What’s New in the Patient Safety World

July 2013

Flu Vaccine Controversy

 

 

Back in the late 1970’s this author was assembling a large database on patients with Guillain-Barre Sydrome (GBS) treated at the Massachusetts General Hospital (Ropper 1991). Because a small percentage of cases of GBS follow a variety of immunizations this author declined to get vaccinated against the “swine flu” which was touted at the time to be a major healthcare threat. (The controversy over whether swine flu vaccine caused GBS swirled for several years. At most there may have been a very small increase in GBS attributed to swine flu vaccine over that associated with traditional flu vaccine.) But it certainly raised the issue of vaccine efficacy vs. untoward consequences.

 

Similarly, when this author turned 50 years old and was offered the influenza vaccine, I looked to the literature. There really was no good evidence of a net benefit at a personal level to influenza vaccination of a healthy 50 year-old without chronic diseases.

 

But in recent years, there has been a broadening of the population for which influenza vaccination is recommended. Basically, it is now recommended for everyone above the age of 6 months who does not have a contraindication. Moreover, for healthcare workers there has been a real push for flu immunization in order to protect the patients whom we care for. The percentage of healthcare workers who get the flu vaccine has become a metric in value-based purchasing programs for hospitals and will become a publicly-reported statistic. In New York State the Department of Health has had a big push to increase the number of healthcare workers immunized against the flu. So the author has acquiesced in recent years and has received influenza immunization, primarily to serve as an example for other healthcare workers. We understand the concept of herd immunization.

 

But now a researcher from Johns Hopkins has challenged the evidence base for widespread influenza immunization (Doshi 2013). Doshi points out that most of the studies supporting influenza immunization have been retrospective observational studies, not randomized controlled trials. Hence, they may be subject to the “healthy user” bias (i.e. that people getting the flu vaccine may be, in general, more health conscious and more likely to get the vaccine). He also notes that some of the statistics purporting all-cause mortality benefits of 27-30% (one even as high as 48%) seem implausible.  He states “If true, these statistics indicate that influenza vaccines can save more lives than any other single licensed medicine on the planet.” Overall, Doshi suggests that the efficacy of the influenza vaccine has probably been oversold and the potential side effects underplayed.

 

Shortly after Doshi’s article appeared in the British Medical Journal, another article from CDC appeared describing the magnitude of influenza-related illness and hospitalizations averted in the US by influenza vaccination from 2005 to 2011 (Kostova 2013). Applying modeling to statistics from various databases, the authors estimate that from one million to 5 million cases of influenza illnesses are averted annually and from 7700 to 40,400 hospitalizations are averted in the US annually by the influenza vaccine.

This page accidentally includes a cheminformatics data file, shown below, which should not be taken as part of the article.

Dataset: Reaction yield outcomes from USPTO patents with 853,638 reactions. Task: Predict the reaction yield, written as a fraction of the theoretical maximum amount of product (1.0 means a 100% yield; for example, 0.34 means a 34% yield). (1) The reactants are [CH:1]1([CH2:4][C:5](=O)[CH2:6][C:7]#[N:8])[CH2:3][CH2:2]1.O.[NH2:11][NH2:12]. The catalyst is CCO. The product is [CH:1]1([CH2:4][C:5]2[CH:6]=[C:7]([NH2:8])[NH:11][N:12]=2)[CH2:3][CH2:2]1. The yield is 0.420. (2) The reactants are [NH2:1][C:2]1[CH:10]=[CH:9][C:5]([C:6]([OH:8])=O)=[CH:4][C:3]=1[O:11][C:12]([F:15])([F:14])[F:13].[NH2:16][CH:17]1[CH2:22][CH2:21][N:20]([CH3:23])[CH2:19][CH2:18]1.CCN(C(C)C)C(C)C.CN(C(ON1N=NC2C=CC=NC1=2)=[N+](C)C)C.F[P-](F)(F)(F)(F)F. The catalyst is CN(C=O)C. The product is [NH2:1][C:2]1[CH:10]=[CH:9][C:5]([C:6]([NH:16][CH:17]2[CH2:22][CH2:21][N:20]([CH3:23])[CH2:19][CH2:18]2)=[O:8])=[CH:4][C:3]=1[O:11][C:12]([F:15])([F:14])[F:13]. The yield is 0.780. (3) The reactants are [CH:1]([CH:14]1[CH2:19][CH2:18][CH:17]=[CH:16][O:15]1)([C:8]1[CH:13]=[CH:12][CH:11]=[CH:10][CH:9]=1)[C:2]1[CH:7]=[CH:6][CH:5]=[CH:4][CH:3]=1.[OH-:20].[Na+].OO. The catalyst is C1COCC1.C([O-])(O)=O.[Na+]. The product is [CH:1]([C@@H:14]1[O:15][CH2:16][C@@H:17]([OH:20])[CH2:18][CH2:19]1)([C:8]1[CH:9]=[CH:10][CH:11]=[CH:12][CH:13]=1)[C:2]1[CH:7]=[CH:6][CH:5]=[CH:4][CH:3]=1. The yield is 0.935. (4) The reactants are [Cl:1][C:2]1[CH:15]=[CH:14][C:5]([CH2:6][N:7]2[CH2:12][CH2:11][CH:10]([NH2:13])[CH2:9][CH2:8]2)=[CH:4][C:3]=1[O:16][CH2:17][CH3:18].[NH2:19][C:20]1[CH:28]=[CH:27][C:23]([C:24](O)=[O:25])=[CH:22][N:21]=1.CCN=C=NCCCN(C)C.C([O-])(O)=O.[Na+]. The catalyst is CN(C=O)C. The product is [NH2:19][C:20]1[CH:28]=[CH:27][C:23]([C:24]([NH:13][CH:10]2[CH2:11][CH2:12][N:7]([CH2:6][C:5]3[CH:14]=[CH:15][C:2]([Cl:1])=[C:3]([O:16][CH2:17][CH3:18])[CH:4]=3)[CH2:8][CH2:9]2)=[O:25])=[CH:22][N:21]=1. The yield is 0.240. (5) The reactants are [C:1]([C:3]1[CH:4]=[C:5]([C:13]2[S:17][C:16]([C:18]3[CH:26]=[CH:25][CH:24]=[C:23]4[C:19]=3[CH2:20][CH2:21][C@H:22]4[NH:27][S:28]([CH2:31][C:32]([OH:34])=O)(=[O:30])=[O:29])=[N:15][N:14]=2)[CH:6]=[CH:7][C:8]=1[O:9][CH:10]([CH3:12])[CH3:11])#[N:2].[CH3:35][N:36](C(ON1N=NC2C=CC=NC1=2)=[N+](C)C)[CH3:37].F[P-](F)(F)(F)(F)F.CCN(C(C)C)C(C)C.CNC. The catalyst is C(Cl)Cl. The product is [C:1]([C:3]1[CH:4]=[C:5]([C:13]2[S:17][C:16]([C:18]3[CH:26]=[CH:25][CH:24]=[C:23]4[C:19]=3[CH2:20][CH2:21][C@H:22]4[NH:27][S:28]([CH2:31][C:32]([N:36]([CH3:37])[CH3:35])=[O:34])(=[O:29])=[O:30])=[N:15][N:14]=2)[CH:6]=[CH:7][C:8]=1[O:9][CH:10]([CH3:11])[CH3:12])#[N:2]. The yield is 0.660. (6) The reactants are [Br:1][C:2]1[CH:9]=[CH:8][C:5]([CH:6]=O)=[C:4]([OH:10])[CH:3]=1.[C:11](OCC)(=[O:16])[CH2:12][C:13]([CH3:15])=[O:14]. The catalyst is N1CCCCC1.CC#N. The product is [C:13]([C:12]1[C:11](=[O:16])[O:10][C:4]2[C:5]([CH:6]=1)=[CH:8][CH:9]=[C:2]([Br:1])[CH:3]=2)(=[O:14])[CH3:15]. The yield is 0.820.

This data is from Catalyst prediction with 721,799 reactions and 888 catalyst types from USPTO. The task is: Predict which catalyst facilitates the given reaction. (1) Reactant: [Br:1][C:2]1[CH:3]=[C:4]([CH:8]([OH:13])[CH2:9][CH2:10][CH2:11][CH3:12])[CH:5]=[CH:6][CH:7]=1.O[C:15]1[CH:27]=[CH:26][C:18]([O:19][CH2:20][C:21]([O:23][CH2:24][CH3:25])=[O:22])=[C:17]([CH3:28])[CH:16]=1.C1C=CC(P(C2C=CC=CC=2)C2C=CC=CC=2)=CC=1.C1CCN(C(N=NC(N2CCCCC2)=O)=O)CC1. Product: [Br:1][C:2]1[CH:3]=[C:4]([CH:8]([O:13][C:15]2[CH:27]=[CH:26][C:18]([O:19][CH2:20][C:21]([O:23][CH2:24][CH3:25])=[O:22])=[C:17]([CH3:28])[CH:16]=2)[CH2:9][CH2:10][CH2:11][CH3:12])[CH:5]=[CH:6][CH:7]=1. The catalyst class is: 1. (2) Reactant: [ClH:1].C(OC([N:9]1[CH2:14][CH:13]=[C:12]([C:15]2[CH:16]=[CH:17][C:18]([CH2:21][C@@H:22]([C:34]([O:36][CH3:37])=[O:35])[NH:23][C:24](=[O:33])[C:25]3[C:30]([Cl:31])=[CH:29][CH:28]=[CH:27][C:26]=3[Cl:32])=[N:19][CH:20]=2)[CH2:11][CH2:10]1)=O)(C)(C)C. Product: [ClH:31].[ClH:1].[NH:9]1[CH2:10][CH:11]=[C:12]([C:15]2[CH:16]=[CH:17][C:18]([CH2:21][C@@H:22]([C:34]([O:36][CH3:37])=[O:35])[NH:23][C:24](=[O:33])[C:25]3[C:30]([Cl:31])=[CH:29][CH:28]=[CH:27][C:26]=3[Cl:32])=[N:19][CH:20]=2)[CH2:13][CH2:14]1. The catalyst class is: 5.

So how do we reconcile these disparate pictures of the effectiveness of the influenza vaccine? We don’t purport to know the answer. We’ll just point out that there are numerous examples in healthcare where practice have been adopted on the basis of observational studies, only to be refuted once randomized controlled trials were done. We’ve heard too many times that it would be “unethical” to do a randomized controlled trial for “a treatment we already know works”. We think randomized controlled trials should be the basis for interventions, particularly those impacting such a huge portion of the population.

 

In the interim, hospitals are pretty much stuck with complying with recommendations of the regulatory bodies. It is possible to get close to 100% compliance with staff immunization in hospitals. An abstract presented at the recent APIC (Association for Professionals in Infection Control and Epidemiology) meeting highlighted Loyola University Medical Center that took its rate from 65% to 99% (APIC 2013). This was achieved without significant loss of the healthcare workforce there.

 

Many hospitals still deal with significant staff opposition to mandatory immunization. Let’s hope that someday we can reassure them that there is a sound evidence base for the recommendation of mass immunization for influenza.

 

 

References:

 

 

Ropper AH, Wijdicks EFM, Truax BT: Guillain-Barre Syndrome. FA Davis: Philadelphia 1991

http://www.amazon.com/Guillain-Barr%C3%A9-Syndrome-Contemporary-Neurology-Ropper/dp/0803675720/ref=sr_1_21?ie=UTF8&qid=1322410688&sr=8-21

 

 

Doshi P. Influenza: marketing vaccine by marketing disease. BMJ 2013; 346: f3037 (Published 16 May 2013)

http://www.bmj.com/content/346/bmj.f3037

(Doshi 2013)

 

 

Kostova D, Reed C, Finelli L, et al. Influenza Illness and Hospitalizations Averted by Influenza Vaccination in the United States, 2005–2011. PLoS ONE 8(6): e66312. doi:10.1371/journal.pone.0066312, published online June 19, 2013

http://www.plosone.org/article/info:doi/10.1371/journal.pone.0066312

 

 

APIC. Mandatory flu vaccination of healthcare personnel does not lead to worker exodus. APIC News Release June 7, 2013 regarding Oral Abstract #012 at the 40th Annual Conference of APIC “Four-Year Experience with Mandatory Seasonal Influenza Immunization for All Personnel in a University Medical Center”, Sunday, June 9, 2013

http://www.apic.org/For-Media/News-Releases/Article?id=2c5a4b78-8a4f-43a3-87bd-757bf8026032

 

 

 

 

 

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